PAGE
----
Graham Crackers

Graham Crackers
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graham crackers
Yum! Graham Crackers!

Sorry, but we were so excited to try this recipe that we forgot to take photos while making up the dough. It wasn’t because Graham crackers are so exciting; rather, what you can do with Graham crackers. Think crusts for pies, cheesecakes, tarts, s’mores and so on, and, for the best crusts, you need the best Graham crackers, right?

Besides, do you really want to go to the trouble of making your very best dessert and put it in a crust of Graham crackers that you didn’t make yourself? Well, at least sometimes you’ll want to make the crackers, so you might as well see how. It turns out that they are easy; follow along (without pictures for making the dough).

This recipe was modified from one in Baking for Friends, by Kathleen King. Basically, we changed it to use unsalted butter, and modified it for light brown sugar. That’s it.

Makes about 48 crackers

Graham Crackers

Graham Crackers

Ingredients

  • 1/3 cup honey
  • 1/3 cup water
  • 1 tsp vanilla extract
  • 1/2 tsp molasses
  • 3/4 cup light brown sugar [150 g]
  • 1 tsp baking soda
  • 1 tsp salt
  • 1 1/3 cup all-purpose flour
  • 1 1/4 cup whole wheat flour
  • 6 Tbs cold unsalted butter, cut into pieces

Abbreviated Instructions

In a small bowl, mix together honey, water, molasses, and vanilla.

In the bowl of a food processor, pulse together the flours, brown sugar, salt, and baking soda.

Distribute the butter chunks over the flour mixture, and pulse until you have a crumbly mixture.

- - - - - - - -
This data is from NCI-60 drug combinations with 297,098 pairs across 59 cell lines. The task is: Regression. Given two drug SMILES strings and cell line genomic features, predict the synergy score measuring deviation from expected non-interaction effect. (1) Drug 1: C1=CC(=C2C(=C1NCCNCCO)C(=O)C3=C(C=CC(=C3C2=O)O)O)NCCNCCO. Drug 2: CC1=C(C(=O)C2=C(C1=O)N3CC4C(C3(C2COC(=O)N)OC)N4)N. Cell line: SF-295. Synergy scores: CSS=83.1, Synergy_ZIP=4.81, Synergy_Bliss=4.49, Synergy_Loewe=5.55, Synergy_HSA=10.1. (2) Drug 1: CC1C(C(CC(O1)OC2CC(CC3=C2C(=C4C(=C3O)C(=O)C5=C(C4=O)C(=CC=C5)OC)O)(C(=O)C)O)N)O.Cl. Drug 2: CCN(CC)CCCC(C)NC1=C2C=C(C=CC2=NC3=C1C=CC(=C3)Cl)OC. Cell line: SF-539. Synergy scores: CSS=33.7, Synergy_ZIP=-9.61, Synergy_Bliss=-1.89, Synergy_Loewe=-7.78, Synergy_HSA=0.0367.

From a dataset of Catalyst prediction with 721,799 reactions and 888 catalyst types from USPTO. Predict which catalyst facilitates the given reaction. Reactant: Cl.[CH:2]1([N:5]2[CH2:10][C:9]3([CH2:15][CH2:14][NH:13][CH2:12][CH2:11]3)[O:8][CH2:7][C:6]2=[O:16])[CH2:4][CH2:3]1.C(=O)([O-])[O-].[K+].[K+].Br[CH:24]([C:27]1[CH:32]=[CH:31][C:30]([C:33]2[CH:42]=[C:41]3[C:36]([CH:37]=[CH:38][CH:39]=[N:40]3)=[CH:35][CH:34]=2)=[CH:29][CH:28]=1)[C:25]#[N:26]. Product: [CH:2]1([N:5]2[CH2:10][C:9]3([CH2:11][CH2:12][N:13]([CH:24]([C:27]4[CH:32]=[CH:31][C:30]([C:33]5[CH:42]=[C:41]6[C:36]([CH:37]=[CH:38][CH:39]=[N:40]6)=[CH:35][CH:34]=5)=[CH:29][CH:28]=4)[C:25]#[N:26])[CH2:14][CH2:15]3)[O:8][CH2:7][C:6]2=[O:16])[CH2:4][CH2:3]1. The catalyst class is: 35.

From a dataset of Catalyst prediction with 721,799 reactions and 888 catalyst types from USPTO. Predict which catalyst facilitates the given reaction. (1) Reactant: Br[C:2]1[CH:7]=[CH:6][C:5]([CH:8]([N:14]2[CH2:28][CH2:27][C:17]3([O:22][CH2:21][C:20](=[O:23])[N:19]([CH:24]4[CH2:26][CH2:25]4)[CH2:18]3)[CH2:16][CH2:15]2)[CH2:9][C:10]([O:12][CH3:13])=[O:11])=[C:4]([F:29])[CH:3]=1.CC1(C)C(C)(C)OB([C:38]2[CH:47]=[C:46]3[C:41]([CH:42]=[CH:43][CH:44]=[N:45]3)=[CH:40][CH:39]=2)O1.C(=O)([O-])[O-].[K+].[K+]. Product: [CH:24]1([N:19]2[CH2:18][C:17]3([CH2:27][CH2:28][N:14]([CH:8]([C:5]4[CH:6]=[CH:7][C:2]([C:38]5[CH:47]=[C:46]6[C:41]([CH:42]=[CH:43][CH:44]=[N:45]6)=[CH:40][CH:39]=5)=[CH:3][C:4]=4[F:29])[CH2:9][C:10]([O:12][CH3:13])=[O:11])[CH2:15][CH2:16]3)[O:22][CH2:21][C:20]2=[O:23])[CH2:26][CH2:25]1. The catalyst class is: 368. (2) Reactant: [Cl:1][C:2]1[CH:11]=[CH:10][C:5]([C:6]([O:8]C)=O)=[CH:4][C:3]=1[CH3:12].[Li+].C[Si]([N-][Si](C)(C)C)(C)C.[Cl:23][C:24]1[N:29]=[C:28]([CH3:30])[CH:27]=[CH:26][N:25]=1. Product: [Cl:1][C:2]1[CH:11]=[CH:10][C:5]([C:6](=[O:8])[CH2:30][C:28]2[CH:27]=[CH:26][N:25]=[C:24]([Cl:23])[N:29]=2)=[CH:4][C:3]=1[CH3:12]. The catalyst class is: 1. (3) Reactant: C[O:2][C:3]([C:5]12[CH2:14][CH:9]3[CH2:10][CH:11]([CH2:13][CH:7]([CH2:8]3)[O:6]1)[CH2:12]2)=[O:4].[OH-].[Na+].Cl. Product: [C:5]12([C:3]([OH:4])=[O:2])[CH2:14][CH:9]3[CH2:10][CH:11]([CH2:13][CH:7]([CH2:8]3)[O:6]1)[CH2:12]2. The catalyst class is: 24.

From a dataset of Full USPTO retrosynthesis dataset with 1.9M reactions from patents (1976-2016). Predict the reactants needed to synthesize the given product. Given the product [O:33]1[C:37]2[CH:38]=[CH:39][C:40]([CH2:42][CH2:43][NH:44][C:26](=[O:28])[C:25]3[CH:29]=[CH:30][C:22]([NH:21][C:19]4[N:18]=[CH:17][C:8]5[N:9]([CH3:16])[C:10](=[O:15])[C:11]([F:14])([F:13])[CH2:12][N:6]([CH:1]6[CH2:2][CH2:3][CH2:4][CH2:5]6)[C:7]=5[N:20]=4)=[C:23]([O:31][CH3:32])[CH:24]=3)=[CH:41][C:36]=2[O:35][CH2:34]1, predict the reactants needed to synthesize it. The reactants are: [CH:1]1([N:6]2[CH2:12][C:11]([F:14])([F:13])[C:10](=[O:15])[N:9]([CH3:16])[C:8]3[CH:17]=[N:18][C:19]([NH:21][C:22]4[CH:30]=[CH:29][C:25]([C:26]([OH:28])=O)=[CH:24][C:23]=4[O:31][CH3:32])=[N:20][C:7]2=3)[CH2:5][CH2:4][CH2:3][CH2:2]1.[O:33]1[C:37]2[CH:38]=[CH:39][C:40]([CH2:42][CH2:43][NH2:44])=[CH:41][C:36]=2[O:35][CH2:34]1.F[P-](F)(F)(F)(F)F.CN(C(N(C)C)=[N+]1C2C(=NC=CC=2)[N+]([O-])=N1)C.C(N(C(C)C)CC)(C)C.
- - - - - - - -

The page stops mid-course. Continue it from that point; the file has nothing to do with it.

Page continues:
Pour the honey mixture over the top, and pulse until just combined.

Scoop the dough out onto a lightly floured surface and shape into a rectangle. Wrap in plastic and chill in the refrigerator for 2 hours or so, until the dough is firm, but not hard.

Preheat oven to 300°F, center a rack, and line a rimmed baking sheet with baking parchment or a silicone baking mat.

Cut off 1/3 of the rectangle, replacing the remaining dough in the refrigerator. Roll out the dough to 1/8-inch thick.

Cut the dough into 2-inch squares and poke holes through the crackers with the tines of a fork.

Transfer to the lined baking sheet, placing the crackers close together, but not touching, and bake until the crackers are slightly firm when pressed with a finger tip and the edges are beginning to brown, about 25 minutes.

Let the crackers cool for 3-4 minutes on the baking sheet, then remove to a cooling rack and let cool completely. Repeat with the remaining dough.

http://scratchinit.halversen.com/2013/04/graham-crackers/

Ingredients:

  • 1/3 cup honey
  • 1/3 cup water
  • 1 tsp vanilla extract
  • 1/2 tsp molasses
  • 3/4 cup light brown sugar [150 g]
  • 1 tsp baking soda
  • 1 tsp salt
  • 1 1/3 cup all-purpose flour
  • 1 1/4 cup whole wheat flour
  • 6 Tbs cold unsalted butter, cut into pieces

Ingredient discussion:

Use local honey; support your local bees! The molasses is in there because we didn’t have dark brown sugar. Tip: brown sugar is nothing but 1 Tbs molasses to 1 cup granulated sugar. Nothing more, nothing less. We always use unsalted butter for baking; why let someone else decide how much salt to put in your recipe?